Why permaculture?

Discussion in 'The big picture' started by Ludi, Apr 7, 2012.

  1. mischief

    mischief Senior Member

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    Ban the plough and the axe
     
  2. Ludi

    Ludi Junior Member

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    Rather than ban them, I think giving people an alternative (permaculture) is of value. I don't think we'll be successful just telling people "stop doing what you're doing" without giving them a viable alternative.
     
  3. pebble

    pebble Junior Member

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    What's wrong with an axe?
     
  4. Ludi

    Ludi Junior Member

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    I think it's symbolic rather than actually evil, the axe. It symbolizes the destruction of trees. The pruning saw, the secateurs, are more benign tools of the nurture or maintenance of trees than the axe. Even though the axe may be necessary to the cutting of trees for lumber and though the axe may be used benignly in the maintenance and nurturing of trees, that may not be the symbolic feeling behind the image of the axe, which is, probably, one of destruction and not nurture.
     
  5. matto

    matto Junior Member

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    The chainsaw and good selective thinning can increase the value of timber, diversity and forest structure. At least this is what I am learning from permaculture. High grading, clearing and burning of forests have let only the opportunist species succeed.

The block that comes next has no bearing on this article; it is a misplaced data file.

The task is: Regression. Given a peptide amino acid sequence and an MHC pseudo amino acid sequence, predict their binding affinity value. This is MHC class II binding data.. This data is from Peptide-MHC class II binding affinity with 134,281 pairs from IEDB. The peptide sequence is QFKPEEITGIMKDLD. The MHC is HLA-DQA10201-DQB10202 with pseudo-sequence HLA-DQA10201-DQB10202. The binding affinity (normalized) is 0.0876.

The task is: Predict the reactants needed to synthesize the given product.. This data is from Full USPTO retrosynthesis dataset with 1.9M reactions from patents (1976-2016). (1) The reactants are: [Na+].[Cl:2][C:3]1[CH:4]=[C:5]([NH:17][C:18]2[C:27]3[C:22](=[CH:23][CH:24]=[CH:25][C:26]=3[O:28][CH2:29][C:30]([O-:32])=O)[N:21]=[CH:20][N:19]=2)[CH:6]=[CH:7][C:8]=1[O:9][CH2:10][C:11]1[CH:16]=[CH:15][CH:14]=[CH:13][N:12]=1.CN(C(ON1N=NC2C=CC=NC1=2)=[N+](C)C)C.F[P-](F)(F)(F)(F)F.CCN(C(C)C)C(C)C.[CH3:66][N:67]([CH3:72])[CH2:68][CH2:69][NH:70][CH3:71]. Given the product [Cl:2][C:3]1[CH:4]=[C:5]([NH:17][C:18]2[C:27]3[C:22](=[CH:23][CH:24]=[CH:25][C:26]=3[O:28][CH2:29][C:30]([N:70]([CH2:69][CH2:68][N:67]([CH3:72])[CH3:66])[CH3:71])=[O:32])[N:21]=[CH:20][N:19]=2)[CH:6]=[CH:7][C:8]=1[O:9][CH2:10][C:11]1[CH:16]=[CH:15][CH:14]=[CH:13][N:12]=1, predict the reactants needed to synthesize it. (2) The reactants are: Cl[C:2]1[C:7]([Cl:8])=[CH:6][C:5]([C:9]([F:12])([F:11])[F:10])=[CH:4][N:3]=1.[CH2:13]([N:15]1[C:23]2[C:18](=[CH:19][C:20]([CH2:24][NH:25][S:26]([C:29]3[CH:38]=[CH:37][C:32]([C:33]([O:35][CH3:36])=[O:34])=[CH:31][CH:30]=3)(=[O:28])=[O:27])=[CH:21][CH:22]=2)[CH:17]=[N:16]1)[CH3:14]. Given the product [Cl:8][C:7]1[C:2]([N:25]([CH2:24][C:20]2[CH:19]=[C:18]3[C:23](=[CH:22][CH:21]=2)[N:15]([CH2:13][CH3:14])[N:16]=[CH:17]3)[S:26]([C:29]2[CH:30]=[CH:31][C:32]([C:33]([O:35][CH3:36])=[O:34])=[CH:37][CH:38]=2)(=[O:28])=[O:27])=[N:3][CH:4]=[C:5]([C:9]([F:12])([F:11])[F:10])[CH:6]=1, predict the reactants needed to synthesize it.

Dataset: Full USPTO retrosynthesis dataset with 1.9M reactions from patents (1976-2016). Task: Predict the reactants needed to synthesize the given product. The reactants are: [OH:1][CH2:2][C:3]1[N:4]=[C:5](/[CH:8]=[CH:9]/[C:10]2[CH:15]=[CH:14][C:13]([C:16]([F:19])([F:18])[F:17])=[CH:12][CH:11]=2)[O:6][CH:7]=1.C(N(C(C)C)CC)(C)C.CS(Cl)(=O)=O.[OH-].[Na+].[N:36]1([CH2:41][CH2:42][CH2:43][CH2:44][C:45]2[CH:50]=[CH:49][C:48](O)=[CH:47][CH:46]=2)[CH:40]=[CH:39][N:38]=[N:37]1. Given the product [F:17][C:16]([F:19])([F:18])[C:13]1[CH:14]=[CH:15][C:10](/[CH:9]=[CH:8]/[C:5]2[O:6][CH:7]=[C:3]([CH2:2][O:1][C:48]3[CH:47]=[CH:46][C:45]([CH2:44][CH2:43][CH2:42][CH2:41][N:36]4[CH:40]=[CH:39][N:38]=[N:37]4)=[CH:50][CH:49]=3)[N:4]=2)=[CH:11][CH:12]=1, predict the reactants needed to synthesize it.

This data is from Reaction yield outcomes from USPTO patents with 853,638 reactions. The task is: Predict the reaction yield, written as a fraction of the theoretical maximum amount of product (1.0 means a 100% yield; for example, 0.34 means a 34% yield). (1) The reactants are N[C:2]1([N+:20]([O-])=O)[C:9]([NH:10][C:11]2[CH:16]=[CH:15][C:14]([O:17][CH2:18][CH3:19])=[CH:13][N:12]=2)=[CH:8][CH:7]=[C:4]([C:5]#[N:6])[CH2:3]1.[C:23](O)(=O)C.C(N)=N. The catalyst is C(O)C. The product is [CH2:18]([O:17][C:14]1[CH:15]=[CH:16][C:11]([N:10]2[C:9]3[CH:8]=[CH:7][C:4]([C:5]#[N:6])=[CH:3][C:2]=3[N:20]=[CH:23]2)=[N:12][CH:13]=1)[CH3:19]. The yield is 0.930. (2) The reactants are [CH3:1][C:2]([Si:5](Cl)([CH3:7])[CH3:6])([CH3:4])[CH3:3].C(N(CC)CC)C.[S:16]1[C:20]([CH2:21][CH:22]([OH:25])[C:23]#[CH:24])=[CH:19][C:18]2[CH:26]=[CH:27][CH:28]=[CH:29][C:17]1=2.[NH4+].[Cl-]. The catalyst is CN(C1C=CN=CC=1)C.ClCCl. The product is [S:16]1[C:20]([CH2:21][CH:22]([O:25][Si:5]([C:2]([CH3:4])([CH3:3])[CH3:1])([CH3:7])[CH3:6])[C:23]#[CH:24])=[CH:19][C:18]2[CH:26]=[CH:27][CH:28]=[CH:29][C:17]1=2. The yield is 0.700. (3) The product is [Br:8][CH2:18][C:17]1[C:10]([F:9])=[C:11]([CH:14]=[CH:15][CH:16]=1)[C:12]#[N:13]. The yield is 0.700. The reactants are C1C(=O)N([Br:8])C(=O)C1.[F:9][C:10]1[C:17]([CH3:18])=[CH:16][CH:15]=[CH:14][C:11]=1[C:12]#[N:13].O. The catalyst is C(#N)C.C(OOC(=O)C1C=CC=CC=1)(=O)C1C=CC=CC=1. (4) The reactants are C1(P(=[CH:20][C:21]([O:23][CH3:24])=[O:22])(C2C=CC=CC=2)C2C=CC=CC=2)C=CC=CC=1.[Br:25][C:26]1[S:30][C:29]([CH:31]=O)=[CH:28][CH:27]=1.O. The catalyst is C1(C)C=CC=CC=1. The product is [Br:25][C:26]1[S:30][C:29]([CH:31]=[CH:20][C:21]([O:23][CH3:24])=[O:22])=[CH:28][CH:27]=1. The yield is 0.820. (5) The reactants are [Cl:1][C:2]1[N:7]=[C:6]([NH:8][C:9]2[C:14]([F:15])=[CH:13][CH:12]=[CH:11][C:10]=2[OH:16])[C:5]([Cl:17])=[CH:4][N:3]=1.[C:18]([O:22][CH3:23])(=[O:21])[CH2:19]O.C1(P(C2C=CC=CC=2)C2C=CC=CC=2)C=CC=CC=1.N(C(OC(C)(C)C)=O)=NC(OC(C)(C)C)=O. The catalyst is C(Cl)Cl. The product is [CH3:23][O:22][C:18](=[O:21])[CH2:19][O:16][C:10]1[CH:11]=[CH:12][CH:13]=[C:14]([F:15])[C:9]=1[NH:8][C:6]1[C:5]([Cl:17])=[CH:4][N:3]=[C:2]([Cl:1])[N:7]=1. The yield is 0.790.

As Bill said, we all need to be loggers and conservationists. we all live in timber houses.
     
  6. Ludi

    Ludi Junior Member

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    I agree, Matto. :)
     
  7. Pakanohida

    Pakanohida Junior Member

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    Not all of us do, some of us are changing that.

    I spent 2 hours one day explaining to children how timber construction was stupid, and the use of cob housing, or Earthships via recycled materials is not only better housing in the long term, but also way more economical.

    It went over well & I could actually see they learned.:)

    Remember, Permaculture isn't just about what is outside the walls of your house, inside the imaginary lines of your property. It's about all of us together, our environments, and how we interact with them from zone 1 outwards.
     
  8. Ludi

    Ludi Junior Member